Big Bad Wolves (Movie) Review

Every now and then a small little genre movie comes along that demands attention simply so that it doesn’t disappear. The famously mouthy Quentin Tarantino has been screaming accolades about Big Bad Wolves for so long that his name is now slathered over all of the posters. Sometimes Quentin’s taste can be questionable, but in the case of this acidic Israeli dark comedy/horror flick, QT is right on the money. It’s the second film from co-directors Aharon Keshales and Navot Papushado, whose debut Rabies earned them favorable comparisons to the Coen Brothers. With Big Bad Wolves, the filmmaking team has delivered on that early promise with such skill and wit that they’ve managed to distance themselves from their influences. These gents now have a voice and style all their own and it’s wonderfully nasty.


Thematically and in the narrative set up, Big Bad Wolves is quite similar to Denis Villeneuve’s hit thriller Prisoners from the fall; however, thanks to Keshales/Papushado’s delightfully twisted sense of humor, their flick evolves into something far more interesting than R-rated Hollywood pulp. The film opens with a group of children playing hide and seek in an abandoned house shot in poetically beautiful slow motion. At the end of the game/credits, one child has been kidnapped. We then cut to leather jacket renegade detective Micki (Rotem Keinan) supervising the beating of suspected pedophile and murderer/confirmed religious studies teacher Dror (Rotem Keinan). Nothing comes from the “interrogation” beyond a YouTube video that condemns the seemingly innocent Dror to public scorn and possibly costs Micki his job. The mutilated body of the missing girl is then found, and her grieving father Gidi (Tzahi Grad) kidnaps both Dror and Micki. He takes them to an abandoned house in the woods where the torture tactics on Dror can continue, with moral righteousness and insanity nimbly jumping from character to character. All of which makes the movie sound like an unbearably morbid thriller/horror movie, which Big Bad Wolves sort of is. But, in the hands of Keshales/Papushado it’s also a wildly inappropriate comedy and light political allegory. The fact that they could fit in all of the conflicting tones is remarkable. The fact that it all works is a bit of a miracle.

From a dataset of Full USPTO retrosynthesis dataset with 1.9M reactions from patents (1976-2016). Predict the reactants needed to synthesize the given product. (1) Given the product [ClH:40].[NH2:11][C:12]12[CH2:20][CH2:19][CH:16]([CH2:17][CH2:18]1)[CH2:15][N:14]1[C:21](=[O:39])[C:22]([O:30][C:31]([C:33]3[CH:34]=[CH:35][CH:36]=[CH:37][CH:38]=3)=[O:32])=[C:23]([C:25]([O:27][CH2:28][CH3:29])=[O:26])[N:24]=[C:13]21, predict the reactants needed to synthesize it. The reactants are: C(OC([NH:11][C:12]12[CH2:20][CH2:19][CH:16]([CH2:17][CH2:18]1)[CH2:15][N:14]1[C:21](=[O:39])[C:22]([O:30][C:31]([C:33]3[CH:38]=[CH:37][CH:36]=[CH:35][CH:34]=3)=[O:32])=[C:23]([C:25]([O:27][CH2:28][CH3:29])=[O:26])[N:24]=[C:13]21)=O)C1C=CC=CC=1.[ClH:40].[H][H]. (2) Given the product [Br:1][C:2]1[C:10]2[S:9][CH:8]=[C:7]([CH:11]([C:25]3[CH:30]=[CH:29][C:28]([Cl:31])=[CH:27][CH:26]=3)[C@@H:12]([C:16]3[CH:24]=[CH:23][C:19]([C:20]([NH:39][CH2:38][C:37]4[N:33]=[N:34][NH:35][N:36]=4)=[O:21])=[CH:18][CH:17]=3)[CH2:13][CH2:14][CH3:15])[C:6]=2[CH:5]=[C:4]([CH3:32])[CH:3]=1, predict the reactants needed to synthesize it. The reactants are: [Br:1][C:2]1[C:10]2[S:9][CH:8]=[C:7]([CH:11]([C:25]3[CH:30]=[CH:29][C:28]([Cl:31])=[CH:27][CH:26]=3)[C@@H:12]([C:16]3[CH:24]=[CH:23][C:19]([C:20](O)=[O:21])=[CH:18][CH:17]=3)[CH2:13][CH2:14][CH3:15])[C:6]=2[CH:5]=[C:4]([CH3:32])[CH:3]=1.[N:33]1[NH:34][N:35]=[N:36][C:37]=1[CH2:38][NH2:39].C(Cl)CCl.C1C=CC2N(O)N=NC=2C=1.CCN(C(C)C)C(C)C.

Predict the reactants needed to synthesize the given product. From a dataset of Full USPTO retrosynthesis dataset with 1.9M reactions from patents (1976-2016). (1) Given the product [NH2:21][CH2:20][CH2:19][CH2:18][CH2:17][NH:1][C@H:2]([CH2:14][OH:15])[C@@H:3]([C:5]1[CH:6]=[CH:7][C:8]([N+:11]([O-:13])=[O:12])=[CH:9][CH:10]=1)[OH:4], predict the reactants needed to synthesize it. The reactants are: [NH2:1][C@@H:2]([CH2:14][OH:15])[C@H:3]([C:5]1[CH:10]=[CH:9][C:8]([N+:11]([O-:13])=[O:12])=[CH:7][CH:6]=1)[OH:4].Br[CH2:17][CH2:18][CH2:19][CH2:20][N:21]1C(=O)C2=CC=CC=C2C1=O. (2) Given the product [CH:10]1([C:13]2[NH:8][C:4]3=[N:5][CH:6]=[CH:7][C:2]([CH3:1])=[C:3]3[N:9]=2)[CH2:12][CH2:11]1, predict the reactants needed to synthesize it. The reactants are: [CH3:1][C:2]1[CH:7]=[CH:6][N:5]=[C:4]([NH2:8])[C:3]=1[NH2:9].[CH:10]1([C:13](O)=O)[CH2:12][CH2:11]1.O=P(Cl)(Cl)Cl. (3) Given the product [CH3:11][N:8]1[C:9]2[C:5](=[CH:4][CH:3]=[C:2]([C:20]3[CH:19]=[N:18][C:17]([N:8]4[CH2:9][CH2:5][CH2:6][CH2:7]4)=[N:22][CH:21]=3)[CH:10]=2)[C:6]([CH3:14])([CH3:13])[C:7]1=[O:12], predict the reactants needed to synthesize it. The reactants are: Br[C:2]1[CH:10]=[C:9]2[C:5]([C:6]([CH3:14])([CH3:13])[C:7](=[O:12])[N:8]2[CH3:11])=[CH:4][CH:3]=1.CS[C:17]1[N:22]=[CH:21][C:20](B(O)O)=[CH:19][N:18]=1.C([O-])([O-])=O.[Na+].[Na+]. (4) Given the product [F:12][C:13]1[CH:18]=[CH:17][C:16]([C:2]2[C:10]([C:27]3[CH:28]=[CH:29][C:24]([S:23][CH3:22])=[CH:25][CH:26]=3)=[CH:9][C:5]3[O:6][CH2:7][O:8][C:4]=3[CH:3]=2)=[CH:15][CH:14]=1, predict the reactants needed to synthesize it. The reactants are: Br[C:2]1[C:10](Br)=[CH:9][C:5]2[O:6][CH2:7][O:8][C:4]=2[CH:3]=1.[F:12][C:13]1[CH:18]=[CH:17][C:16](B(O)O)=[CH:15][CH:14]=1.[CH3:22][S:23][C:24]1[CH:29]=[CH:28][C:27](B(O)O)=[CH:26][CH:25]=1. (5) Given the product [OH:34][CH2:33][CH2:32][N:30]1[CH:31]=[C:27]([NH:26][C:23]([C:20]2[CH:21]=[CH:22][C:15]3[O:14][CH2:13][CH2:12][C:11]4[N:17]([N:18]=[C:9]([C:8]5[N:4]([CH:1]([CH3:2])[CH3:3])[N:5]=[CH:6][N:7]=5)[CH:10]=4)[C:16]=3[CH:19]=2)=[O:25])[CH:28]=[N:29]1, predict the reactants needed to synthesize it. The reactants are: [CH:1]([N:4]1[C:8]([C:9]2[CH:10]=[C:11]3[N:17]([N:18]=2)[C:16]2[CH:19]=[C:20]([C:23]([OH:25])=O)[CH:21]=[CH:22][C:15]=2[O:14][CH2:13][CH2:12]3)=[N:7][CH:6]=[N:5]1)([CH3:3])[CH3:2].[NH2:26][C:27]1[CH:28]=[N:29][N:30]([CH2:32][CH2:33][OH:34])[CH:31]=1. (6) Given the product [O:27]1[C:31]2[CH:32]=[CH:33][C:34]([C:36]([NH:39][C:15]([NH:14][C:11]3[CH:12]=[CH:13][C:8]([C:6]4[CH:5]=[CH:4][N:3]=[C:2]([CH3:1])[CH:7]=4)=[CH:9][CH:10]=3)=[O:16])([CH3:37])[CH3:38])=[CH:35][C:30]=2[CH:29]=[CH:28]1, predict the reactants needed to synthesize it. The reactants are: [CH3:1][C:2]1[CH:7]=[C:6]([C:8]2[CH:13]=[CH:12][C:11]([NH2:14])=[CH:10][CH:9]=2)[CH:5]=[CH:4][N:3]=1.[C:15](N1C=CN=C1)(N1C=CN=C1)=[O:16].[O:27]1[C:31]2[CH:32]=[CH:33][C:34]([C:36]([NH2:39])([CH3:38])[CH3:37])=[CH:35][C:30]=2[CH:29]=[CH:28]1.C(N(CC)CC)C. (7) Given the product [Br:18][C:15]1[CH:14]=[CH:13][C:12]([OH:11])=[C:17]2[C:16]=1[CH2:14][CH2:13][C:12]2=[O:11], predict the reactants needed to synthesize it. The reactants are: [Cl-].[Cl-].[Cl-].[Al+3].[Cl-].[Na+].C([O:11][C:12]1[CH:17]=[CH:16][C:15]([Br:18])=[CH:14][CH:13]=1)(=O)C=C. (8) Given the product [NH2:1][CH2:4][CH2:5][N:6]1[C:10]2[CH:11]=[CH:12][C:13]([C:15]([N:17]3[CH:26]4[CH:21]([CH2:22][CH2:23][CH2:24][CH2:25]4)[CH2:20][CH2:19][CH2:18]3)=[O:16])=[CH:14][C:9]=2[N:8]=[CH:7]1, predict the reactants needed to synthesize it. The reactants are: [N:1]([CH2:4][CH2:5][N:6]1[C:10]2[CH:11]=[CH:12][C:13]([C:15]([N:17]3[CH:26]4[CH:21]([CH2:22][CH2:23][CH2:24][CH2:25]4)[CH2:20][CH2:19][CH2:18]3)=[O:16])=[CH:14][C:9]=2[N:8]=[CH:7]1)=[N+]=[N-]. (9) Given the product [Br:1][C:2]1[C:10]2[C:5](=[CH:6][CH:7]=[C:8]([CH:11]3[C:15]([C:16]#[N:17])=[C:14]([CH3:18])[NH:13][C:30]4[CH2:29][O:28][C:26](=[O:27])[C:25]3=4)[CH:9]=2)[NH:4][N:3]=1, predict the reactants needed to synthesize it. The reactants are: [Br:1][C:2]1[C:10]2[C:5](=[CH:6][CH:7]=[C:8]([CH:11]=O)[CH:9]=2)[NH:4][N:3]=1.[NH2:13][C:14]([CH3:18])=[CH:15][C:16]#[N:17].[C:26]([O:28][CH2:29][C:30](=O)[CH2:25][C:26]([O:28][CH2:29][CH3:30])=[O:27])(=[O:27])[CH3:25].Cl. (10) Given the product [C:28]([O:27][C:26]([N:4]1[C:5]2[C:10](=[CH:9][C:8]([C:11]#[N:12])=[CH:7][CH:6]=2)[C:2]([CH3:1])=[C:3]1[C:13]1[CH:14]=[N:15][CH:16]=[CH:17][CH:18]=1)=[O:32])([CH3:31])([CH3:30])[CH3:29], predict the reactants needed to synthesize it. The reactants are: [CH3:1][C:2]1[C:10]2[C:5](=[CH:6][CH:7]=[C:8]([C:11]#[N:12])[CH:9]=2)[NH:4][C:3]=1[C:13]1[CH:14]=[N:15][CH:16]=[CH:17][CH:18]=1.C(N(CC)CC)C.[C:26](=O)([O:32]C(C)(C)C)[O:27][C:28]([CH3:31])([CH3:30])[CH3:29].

The filmmakers constant comparison to the Coen Brothers is apt in that they are highly intelligent storytellers and stylish filmmakers who understand their genre movie tropes so well that they toy with audiences and confound expectations at every turn. There’s no opportunity to ever become comfortable or passive as a viewer because just when you think you’ve got a handle on the movie it veers off wildly into an unexpected direction that makes it far more interesting. Just as quickly as Dror becomes an obvious suspect, he turns into a victim of horrendous torture and the only character on screen who seems to deserve sympathy. Once Gidi is revealed to be a bloodthirsty psychopath ripping out toenails, his father shows up, and he must take a break to share some familial chicken soup. Once the movie seems to be morality-testing pulp, a side character is introduced that makes the entire torture plot feel like an allegory for the violence/vengeance fueled Israeli conflict. There’s comedy throughout (a police sergeant berating Micki while his son looks on during take-your-child to work day here, a jovial mid-torture cake baking montage there) and yet even though it’s all quite funny, the filmmakers always insert their humor into such dark moments that the laughter stings in a gloriously appropriately inappropriate way. The three central actors are all remarkable, perfectly playing the drama straight and deadpanning the comedy with ease. The cinematography is lush and gorgeous, yet carefully used to always serve the story. In other words, it’s a movie that seems to do everything right, especially when what’s been shown on screen is devilishly wrong.

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Make no mistake, Big Bad Wolves is far from a film for everybody. In fact, those offended or disgusted by the movie are probably justified in feeling that way. Keshales and Papushado are button pushers who want their audience to feel uncomfortable at all times. What makes them strong filmmakers is that they know exactly what they are doing. All of the plot strands, character arcs, and themes are carefully employed and worked out to have substantial payoffs. The central mystery remains one until the closing frames, and that reveal completely changes everything that comes before, demanding revaluation. It’s a movie that demands you carefully consider everything on screen, especially when the directors have you laughing or gagging the hardest. That’s not an easy balancing act to pull off, especially in a film that is ultimately a nasty and subversive slice of genre sleaze. In only two movies, Keshales and Papushado have made a name for themselves as two of the most intriguing genre writer/directors on the planet and the fact that they’ve done it from a country that doesn’t exactly have a history of genre movie production only makes that achievement even more impressive. Big Bad Wolves is a film that you’ll have to seek out rather than one that will fall in your lap. Yet, it’s also one more than worth the effort even if the experience will probably make you feel somewhat sick to your stomach. 2014 may have only just started, but we’ve already got a serious contender for the best genre movie of the year.